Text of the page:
2009 Feb. 28: A Proton K rocket with the Block DM-2 upper stage lifted off from Site 81 in Baikonur Cosmodrome on Feb. 28, 2009, at 07:10 Moscow Time, carrying the Raduga-1 (Globus-1) No. 18L communications satellite for the Russian military. The payload was expected to separate from the upper stage of the launch vehicle at 13:46 Moscow Time on February 28. A representative of the Russian space forces confirmed that the spacecraft separated as planned at 13:45 Moscow Time in the correct orbit and within the range of the ground control center.
2010 Jan. 28: Russia conducted its first space mission of 2010, launching a military communications satellite. A Proton M rocket with Briz-M upper stage lifted off from Site 81 in Baikonur Cosmodrome, on January 28, 2009, at 03:18 Moscow Time, carrying a Raduga-1M/Globus-1M military communications satellite. Western radar detected an apparent Briz M/Raduga stack in an elliptical transfer orbit with an altitude of 409 by 35,671 kilometers and an inclination of 46.48 degreees toward the Equator. According to the official Russian media, the satellite successfully reached its intended orbit, with the separation from the upper stage occurring at 12:19 Moscow Time on January 28.
The mission was originally expected in July and Aug. 28, 2008, and was later postponed to the Dec. 25-30, 2009, period. According to the Kommersant newspaper in 2009, the production of at least one Globus satellite was delayed by two years, leading to a litigation of the Russian Ministry of Defense with PO Polyot. According to the publication, the Defense Ministry demanded the return of 79.61 million rubles in overpaid charges and 126.4 million rubles in fines. Only with the mitigation of Vladimir Popovkin, Deputy Minister for Armaments, two sides reached a compromise, according to which PO Polyot owed Ministry of Defense 79.6 million and paid a symbolic 10,000 rubles in fines. (370)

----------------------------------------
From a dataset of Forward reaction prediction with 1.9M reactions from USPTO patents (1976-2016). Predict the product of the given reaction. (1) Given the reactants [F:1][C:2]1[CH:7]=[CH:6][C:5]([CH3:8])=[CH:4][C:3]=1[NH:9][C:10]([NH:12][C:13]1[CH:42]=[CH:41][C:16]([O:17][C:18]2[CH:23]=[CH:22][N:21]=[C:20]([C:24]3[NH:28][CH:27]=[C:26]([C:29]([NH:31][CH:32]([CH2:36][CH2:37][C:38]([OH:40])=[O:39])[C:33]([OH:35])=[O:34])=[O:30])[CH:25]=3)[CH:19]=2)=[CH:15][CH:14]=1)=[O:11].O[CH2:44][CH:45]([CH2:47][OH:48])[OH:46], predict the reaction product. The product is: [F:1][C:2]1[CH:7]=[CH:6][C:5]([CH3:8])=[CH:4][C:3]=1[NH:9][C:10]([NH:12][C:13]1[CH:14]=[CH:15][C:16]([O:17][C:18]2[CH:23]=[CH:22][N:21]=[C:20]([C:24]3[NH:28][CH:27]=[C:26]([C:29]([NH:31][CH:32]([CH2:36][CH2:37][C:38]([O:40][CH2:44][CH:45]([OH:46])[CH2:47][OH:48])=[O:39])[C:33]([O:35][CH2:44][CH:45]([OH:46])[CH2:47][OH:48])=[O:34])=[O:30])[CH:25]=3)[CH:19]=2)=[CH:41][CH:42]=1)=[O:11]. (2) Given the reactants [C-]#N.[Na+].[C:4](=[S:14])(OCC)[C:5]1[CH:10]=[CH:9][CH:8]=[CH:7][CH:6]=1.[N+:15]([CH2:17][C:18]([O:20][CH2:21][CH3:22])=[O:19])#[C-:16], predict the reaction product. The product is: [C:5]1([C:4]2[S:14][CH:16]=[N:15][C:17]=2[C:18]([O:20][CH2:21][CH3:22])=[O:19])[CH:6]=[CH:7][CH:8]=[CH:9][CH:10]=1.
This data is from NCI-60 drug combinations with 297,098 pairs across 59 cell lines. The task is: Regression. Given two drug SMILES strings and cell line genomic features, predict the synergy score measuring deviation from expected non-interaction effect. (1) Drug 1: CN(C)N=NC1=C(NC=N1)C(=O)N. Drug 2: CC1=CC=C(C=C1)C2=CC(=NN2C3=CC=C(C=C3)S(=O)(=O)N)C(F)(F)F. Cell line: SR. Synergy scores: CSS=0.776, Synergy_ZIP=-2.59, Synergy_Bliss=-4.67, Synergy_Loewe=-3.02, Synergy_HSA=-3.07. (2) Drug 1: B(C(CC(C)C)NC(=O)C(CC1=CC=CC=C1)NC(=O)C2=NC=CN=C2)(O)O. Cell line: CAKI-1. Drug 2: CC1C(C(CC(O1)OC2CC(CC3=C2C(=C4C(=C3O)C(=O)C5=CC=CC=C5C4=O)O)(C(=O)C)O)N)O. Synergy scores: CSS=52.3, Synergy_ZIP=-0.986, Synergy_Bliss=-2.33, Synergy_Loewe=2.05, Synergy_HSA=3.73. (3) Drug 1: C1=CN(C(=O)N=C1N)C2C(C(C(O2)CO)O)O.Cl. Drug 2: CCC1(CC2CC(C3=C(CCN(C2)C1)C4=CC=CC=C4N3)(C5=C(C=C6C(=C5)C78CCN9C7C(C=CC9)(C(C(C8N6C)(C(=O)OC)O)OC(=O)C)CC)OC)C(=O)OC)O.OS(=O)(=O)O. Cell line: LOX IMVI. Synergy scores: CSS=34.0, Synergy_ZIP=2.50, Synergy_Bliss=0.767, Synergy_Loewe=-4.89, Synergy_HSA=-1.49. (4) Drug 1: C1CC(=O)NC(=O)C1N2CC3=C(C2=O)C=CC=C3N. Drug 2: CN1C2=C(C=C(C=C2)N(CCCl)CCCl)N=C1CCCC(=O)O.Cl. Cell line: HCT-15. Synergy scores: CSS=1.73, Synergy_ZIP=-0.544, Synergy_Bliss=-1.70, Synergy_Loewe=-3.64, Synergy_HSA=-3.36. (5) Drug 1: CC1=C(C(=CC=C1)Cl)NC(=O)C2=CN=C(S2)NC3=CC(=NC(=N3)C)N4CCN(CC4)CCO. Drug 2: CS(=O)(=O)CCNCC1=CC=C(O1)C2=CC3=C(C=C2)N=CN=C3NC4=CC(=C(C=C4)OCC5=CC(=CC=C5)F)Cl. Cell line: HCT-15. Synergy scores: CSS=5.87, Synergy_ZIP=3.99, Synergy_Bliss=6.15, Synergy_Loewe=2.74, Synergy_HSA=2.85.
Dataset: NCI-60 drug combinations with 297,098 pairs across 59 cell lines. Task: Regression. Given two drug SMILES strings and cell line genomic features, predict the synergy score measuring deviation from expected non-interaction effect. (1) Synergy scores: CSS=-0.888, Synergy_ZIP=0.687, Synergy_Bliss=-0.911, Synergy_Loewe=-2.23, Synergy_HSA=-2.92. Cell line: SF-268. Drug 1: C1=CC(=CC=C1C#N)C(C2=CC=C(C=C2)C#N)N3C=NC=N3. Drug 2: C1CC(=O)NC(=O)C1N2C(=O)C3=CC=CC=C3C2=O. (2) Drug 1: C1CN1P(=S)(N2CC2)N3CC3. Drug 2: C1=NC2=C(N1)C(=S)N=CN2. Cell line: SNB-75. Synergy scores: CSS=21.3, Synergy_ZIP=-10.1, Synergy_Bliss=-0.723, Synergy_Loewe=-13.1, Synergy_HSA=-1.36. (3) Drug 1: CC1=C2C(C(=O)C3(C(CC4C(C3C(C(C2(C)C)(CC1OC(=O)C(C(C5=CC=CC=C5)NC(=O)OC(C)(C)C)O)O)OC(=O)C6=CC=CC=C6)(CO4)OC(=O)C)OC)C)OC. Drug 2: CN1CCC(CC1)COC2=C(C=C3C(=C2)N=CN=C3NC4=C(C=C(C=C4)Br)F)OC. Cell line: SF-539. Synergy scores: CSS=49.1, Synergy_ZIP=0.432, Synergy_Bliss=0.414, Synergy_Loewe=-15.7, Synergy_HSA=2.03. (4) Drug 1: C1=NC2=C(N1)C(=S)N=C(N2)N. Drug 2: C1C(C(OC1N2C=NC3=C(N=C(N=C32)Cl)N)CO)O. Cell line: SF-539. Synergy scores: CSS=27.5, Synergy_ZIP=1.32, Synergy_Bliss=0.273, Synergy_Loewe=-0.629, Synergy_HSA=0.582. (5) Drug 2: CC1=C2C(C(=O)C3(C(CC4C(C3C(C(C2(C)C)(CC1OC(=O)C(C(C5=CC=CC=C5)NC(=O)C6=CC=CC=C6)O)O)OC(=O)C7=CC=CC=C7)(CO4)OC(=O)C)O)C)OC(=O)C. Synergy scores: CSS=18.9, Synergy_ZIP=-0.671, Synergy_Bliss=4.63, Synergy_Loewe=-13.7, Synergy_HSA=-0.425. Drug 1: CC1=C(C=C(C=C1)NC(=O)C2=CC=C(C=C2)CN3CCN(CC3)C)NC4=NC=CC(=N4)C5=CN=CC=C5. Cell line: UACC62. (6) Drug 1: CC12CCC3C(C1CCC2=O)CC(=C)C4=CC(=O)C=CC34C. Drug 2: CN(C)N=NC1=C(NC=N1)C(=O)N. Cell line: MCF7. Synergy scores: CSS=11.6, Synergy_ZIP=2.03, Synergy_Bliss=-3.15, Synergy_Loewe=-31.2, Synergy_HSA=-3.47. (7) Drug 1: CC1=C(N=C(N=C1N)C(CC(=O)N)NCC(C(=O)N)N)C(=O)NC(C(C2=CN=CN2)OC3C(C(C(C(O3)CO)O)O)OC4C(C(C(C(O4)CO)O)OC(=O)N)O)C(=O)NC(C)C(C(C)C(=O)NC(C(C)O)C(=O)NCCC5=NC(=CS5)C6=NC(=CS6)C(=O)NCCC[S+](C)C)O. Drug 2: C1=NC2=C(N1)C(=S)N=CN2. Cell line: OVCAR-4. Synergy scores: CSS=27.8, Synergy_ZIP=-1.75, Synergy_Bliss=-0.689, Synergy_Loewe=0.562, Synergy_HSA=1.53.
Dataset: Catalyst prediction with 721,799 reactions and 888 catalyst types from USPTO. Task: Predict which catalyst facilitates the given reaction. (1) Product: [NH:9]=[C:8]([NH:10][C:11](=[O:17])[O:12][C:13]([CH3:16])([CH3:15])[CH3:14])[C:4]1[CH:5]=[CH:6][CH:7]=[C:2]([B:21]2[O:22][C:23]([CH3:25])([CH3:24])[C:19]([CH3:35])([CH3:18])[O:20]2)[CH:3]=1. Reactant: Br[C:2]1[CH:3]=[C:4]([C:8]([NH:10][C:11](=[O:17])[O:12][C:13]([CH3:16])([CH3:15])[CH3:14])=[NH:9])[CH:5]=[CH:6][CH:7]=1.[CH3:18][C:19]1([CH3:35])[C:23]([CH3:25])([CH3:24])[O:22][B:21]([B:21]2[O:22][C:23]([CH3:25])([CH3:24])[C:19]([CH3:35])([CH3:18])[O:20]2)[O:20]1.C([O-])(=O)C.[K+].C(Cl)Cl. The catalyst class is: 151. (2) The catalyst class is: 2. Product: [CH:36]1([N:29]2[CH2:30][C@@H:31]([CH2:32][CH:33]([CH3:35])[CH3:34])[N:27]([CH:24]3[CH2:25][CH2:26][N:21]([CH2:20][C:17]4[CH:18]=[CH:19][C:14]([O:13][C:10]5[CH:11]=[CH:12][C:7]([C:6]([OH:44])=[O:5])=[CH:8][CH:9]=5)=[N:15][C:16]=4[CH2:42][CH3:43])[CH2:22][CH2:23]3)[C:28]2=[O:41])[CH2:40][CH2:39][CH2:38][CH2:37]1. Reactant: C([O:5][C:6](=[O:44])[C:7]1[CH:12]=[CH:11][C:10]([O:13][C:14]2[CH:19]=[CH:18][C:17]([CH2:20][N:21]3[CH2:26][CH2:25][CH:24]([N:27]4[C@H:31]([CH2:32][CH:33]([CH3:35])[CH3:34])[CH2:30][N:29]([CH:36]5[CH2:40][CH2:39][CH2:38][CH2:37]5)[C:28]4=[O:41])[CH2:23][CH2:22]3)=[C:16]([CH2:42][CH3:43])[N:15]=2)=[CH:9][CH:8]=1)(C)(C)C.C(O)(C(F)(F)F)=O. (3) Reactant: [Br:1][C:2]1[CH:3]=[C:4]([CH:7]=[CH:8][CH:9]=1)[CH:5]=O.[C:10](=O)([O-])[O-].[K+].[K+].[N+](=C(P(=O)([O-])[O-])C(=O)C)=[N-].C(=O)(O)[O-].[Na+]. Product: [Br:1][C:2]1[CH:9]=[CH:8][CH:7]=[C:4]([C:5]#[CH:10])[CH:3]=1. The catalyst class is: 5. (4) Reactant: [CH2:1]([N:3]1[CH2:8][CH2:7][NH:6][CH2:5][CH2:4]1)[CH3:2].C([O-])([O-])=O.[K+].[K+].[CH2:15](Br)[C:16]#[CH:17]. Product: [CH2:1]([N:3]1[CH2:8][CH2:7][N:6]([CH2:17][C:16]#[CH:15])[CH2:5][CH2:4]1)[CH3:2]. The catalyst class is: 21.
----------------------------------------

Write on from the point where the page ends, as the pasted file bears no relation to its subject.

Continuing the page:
Page author: Anatoly Zak; Last update: January 21, 2012
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An official depiction of the Raduga-1 satellite. Credit: ISS Reshetnev
An official depiction of the Raduga-1M satellite was likely posted in error by the manufacturer. Credit: ISS Reshetnev
The Proton rocket launches the first Raduga-1M satellite on Dec. 9, 2007. Credit: Roskosmos
The official footage only showed Raduga/Globus spacecraft encapsulated into their payload fairings, with no imagery revealing the spacecraft itself. Credit: Roskosmos
The rollout of the Proton rocket with Raduga-1M satellite in January 2010. Credit: TsENKI
Proton-M with Raduga-1M lifts off on January 28, 2010. Click to enlarge. Credit: Roskosmos